With FBI agents secretly listening in, then-Chicago Ald. Danny Solis was caught on a wiretap four years ago discussing plans to solicit campaign money from a development group —whose owners include Chicago sports mogul Jerry Reinsdorf, chairman of the Bulls and White Sox — that needed his help at City Hall.
Michigan Avenue Real Estate Group needed Solis’ approval for a $40 million apartment complex they later built in the alderman’s 25th ward on the site of Carmichael’s steakhouse about a mile east of the United Center, the Bulls’ home.
And Solis wanted money for his campaign fund.
During a call on July 27, 2015, Solis explained — over the worries of an unidentified aide that the developers were still awaiting the alderman’s approval for the project — how he planned to solicit Reinsdorf’s business partner Thomas Meador.
According to a transcript of the call, the aide warned Solis it might be best to hold off, saying, “I didn’t know if you wanted to hit him up yet, um, just ’cause there’s, like, ’cause we haven’t settled the deal yet.”
But the alderman brushed away his aide’s concerns.
“They should be smart enough to figure out how they can give me a contribution, you know, not necessarily connecting with them, so I’m just going to tell them,” Solis said.
This was among more than 14,000 phone calls Solis made while federal agents were listening, according to the affidavit the FBI submitted on May 27, 2016, to obtain search warrants for the alderman’s home and offices as part of an ongoing investigation that has led to the indictment of Ald. Edward M. Burke, for decades the city’s most powerful alderman.
The searches of Solis’ home and offices never happened. That’s because the alderman agreed to cooperate with federal authorities, becoming one of the biggest undercover moles in Chicago history. He wore a wire for nearly two years, secretly recording conversations at City Hall including those that led to Burke’s indictment.
Meador says he doesn’t remember getting a call from Solis seeking a campaign contribution.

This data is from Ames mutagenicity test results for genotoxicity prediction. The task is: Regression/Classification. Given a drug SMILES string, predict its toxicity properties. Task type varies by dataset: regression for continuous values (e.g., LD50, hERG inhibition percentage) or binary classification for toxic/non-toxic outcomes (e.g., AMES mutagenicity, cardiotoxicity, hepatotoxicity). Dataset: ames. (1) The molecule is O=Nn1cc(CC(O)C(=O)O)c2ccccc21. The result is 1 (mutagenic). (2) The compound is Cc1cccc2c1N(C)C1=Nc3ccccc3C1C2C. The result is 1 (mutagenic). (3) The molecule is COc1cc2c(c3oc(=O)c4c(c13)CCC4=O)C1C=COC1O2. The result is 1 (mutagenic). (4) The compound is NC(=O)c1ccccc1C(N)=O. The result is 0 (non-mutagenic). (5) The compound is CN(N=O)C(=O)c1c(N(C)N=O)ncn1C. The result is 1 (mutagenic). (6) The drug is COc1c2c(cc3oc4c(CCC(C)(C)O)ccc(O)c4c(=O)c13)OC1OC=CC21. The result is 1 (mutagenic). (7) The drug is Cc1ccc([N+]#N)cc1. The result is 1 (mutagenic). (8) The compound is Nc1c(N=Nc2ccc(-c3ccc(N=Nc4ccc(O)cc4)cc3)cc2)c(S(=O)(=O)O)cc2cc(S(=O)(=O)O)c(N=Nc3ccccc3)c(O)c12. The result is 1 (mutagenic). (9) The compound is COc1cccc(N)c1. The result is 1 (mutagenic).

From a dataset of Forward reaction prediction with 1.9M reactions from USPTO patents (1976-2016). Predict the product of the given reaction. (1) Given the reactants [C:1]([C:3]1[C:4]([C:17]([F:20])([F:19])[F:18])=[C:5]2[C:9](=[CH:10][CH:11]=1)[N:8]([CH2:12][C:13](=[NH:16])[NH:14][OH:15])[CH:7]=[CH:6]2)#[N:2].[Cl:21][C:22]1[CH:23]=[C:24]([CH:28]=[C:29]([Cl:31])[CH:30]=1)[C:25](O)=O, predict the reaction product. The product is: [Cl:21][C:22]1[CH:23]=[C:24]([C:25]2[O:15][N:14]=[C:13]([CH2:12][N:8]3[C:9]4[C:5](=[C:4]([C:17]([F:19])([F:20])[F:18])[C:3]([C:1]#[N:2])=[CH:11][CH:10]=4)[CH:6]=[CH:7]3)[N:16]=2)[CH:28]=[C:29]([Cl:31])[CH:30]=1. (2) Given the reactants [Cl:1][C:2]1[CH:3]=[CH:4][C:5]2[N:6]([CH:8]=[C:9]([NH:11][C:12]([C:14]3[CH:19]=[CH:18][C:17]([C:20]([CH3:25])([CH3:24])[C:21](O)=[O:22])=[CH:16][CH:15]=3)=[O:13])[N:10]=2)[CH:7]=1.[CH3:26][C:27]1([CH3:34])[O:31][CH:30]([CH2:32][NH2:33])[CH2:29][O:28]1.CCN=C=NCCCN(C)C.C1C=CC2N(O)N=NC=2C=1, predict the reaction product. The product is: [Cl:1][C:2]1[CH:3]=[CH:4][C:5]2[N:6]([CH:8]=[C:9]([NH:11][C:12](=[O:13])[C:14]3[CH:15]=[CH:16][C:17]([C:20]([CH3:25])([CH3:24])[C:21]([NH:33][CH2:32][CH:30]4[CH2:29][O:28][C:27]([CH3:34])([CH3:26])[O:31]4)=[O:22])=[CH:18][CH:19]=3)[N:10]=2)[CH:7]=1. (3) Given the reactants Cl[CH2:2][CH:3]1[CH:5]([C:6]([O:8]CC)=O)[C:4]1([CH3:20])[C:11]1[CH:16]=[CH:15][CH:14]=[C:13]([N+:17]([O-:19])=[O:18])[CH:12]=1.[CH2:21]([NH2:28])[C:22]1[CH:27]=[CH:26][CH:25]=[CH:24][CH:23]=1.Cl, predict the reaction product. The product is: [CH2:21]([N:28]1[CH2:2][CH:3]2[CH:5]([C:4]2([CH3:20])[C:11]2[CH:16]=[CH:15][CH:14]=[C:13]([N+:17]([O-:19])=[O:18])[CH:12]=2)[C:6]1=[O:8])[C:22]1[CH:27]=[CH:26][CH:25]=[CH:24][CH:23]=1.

But a month after Solis discussed hitting up Meador for money, the alderman got $5,000 from Meador’s partner Robert Judelson and $5,000 from Al Lieberman, identified as the development group’s executive vice president, according to campaign-finance reports Solis filed with the Illinois State Board of Elections.
Solis had begun receiving campaign contributions from the developers in March 2014.
That was a few weeks before they signed a deal to pay $10 million for Carmichael’s restaurant in the 1000 block of West Monroe Street.
Altogether, Meador, Judelson and Lieberman have made 23 campaign contributions to Solis totaling $79,300, according to campaign-finance reports the alderman filed with the state.
The reports show $17,000 of that came from Lieberman. But he says he gave Solis only “a couple thousands bucks.” And he says he isn’t the development group’s executive vice president, though he lists that title on his online LinkedIn profile.
Solis hasn’t reported getting any campaign money from Reinsdorf, who is Judelson’s partner in Bojer Financial, which manages the company that bought the restaurant and built the apartment buildings.
Judelson also is a board member of the White Sox and the Bulls’ alternate governor to the National Basketball Association.